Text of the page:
I Sent You My Resume; Why Havent You Called?
Technology has drastically changed the selection process. Back in 2000, only 22% of resumes were received via email or posted on the web. In 2014, over 90% of resumes are now posted online or submitted via email. The online resumes are then screened by a computer application called Applicant Tracking Software. The purpose of the software is to scan resumes and quickly eliminate unqualified candidates, presenting to the HR decision maker a more manageable quantity of potentially qualified applicants. Even popular job boards like Monster and CareerBuilder utilize ATS technology.
In fact, Applicant Tracking Software eliminates approximately 75% of candidates.
Will your resume pass the online screening test or have you just landed in the recycle bin?
Judge your resume against the following tips to determine if your resume is computer friendly:
Use keywords in your resume. ATS is keyword based. Review the job description, the company website, company LinkedIn Page, industry associations, or conduct a Google search to determine the keywords pertinent to your career field. Better yet, download my FREE An Elite Guide To Resume Keywords.
Avoid headers & footers. While some ATS software is more advanced than others and can read information contained in headers and footers, other versions cannot. Be safe, avoid putting any content in a header or footer; instead, put your contact information at the top of page 1 of your resume.
Do not underline, use shading or insert graphics. Similarly, content that is attached to any of these features can be overlooked during the scanning process.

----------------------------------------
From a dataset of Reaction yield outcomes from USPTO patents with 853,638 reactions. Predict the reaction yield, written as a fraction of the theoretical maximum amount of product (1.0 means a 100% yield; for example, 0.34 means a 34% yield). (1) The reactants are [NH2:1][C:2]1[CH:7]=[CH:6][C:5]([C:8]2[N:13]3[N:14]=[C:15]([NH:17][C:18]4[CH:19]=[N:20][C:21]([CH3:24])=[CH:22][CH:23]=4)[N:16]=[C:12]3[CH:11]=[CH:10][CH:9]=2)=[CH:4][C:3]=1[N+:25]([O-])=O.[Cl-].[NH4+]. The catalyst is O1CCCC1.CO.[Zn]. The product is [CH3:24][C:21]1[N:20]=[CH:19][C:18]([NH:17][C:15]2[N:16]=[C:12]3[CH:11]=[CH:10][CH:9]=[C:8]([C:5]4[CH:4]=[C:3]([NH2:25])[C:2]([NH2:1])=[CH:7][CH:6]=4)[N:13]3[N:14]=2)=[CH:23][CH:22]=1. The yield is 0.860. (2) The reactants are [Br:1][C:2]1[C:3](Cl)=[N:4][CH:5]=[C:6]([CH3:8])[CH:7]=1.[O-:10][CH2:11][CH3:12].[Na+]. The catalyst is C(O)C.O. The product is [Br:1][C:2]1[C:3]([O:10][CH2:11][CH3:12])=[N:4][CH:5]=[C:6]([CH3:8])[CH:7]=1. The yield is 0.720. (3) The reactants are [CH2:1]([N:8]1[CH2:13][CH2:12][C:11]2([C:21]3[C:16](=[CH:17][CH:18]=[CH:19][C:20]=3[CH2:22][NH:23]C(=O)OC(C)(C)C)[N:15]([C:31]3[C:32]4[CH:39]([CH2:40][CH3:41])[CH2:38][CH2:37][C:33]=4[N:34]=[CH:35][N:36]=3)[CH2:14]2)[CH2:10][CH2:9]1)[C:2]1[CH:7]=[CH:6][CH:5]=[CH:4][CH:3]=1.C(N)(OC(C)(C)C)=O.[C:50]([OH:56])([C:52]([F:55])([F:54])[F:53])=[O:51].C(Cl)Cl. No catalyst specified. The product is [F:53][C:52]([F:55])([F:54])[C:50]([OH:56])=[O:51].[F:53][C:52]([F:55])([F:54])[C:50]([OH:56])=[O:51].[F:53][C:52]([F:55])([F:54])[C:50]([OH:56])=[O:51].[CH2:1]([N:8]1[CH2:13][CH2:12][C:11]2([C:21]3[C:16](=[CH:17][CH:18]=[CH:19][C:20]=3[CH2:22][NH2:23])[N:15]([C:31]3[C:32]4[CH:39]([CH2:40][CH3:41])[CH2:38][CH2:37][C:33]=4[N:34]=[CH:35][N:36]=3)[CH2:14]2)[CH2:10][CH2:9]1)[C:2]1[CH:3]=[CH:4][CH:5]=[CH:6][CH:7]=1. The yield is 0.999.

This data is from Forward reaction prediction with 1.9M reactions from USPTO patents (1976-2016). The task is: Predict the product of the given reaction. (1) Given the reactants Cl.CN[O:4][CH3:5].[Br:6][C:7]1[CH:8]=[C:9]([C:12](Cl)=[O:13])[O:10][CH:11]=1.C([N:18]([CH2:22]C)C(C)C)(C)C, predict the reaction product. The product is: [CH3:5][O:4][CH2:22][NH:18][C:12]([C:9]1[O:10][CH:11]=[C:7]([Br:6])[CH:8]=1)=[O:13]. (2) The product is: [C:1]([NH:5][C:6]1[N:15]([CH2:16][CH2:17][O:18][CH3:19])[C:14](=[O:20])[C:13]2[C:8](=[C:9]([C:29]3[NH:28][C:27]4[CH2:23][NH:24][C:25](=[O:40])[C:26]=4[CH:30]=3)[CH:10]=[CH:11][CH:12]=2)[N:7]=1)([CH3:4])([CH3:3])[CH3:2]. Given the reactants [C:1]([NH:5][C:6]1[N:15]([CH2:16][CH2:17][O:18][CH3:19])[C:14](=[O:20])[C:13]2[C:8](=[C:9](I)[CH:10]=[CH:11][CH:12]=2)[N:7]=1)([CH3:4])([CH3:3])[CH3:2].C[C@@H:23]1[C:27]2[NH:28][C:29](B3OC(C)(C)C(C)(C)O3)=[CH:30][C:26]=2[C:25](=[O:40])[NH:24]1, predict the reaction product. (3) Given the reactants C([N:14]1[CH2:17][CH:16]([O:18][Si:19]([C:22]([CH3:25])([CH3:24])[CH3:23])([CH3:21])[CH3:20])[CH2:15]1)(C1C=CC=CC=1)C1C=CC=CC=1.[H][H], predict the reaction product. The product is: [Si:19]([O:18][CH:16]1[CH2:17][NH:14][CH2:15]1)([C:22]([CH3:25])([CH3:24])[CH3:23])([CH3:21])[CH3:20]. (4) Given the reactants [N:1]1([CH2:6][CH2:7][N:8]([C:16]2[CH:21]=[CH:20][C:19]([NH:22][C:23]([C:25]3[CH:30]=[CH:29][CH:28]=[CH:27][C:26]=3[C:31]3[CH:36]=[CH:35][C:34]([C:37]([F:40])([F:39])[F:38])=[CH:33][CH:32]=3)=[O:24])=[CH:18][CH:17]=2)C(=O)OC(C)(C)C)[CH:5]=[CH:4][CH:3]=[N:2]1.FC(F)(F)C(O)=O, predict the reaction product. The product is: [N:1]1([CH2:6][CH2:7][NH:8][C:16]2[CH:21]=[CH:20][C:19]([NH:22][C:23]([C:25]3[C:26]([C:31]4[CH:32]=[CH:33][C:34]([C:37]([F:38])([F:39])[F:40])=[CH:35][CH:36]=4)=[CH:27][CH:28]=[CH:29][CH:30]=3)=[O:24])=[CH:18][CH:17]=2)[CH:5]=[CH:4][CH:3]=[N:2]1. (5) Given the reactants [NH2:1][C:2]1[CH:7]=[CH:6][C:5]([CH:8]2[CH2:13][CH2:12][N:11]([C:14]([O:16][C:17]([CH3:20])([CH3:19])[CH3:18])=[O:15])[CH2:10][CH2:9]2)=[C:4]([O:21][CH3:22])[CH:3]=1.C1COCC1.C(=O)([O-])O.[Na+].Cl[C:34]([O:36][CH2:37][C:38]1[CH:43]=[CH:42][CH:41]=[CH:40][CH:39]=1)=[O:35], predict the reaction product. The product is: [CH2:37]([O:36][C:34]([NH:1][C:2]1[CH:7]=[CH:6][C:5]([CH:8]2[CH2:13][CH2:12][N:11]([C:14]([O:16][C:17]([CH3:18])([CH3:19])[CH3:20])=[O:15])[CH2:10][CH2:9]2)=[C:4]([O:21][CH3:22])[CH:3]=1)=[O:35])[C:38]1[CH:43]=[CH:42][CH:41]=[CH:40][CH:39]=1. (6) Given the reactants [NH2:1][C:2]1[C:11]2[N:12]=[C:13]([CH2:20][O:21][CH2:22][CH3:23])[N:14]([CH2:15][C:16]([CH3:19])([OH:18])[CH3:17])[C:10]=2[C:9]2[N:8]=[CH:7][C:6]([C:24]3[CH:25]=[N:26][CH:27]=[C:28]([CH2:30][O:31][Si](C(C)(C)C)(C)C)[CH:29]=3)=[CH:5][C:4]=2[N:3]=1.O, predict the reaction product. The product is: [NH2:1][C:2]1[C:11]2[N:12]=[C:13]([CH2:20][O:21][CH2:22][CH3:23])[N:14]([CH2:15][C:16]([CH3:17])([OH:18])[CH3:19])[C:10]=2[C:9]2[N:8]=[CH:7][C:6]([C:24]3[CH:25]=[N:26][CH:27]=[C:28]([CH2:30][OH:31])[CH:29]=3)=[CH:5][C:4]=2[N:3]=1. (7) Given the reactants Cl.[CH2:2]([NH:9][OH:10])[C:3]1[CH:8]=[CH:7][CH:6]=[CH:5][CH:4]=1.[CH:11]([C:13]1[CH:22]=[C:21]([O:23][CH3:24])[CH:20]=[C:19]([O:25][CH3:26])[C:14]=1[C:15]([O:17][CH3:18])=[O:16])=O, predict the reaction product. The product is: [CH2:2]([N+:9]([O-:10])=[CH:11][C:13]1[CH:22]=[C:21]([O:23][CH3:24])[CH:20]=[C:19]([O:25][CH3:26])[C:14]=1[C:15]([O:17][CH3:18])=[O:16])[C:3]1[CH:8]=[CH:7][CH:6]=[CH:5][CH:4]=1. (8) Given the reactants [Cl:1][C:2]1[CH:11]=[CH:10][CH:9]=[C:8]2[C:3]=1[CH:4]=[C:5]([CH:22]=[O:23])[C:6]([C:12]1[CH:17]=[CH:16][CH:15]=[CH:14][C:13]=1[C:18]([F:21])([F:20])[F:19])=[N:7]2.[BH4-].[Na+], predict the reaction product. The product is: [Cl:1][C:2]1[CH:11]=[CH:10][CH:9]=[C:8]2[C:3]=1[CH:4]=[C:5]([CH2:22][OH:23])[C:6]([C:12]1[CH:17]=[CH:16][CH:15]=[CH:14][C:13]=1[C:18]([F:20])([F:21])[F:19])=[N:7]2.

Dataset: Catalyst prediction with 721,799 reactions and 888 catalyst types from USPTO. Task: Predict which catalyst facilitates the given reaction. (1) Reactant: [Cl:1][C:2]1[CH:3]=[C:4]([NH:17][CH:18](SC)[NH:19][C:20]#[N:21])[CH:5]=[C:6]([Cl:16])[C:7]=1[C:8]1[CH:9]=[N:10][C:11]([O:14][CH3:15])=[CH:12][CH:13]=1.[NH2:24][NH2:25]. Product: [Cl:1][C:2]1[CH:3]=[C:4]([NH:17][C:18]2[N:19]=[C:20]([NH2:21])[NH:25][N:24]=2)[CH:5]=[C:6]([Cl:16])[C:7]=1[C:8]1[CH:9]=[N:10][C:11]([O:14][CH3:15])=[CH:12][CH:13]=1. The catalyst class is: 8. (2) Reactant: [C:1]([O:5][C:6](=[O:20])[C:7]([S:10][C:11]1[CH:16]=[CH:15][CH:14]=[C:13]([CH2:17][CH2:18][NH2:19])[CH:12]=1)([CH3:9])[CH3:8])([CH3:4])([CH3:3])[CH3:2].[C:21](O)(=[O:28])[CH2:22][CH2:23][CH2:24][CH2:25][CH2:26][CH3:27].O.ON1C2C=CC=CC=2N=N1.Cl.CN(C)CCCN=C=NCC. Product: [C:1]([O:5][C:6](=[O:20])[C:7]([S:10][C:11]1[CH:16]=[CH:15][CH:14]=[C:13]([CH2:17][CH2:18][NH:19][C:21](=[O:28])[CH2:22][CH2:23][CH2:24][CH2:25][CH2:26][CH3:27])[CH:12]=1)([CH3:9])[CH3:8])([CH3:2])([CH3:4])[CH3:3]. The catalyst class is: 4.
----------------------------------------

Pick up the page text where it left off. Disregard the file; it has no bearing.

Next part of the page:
Use web-friendly fonts. More and more resumes are now being read online so it is best to use a font easily recognizable on mobile devices. Good choices include: Arial, Tahoma, Verdana, and Calibri.
Exclude abbreviations. Twitter’s character restrictions have forced us to start writing in short forms and acronyms but ATS software will not understand this jargon. Use the full proper spelling of words and phrases to boost the chances your resume will be read and accepted by the computer scan.
Use symbols found on your keyboard. Use asterisks, dashes, hash tags and other keyboard symbols to add visual creativity; avoid downloading and inserting more sophisticated or unusual symbols.
Incorporate common section headings. Examples include: Professional Experience, Employment Experience, Employment History, Education, Education & Training, Certifications, Technology Profile, Technical Expertise, Technical Skills, Community Involvement, and Languages.
In summary, you need to first make “friends” with the robot reading your resume to boost your chances of your resume being read – and ultimately contacted – by a human being, the HR decision maker. Maybe now you know why you haven’t been called.
This article was syndicated from Business 2 Community: I Sent You My Resume; Why Haven’t You Called?
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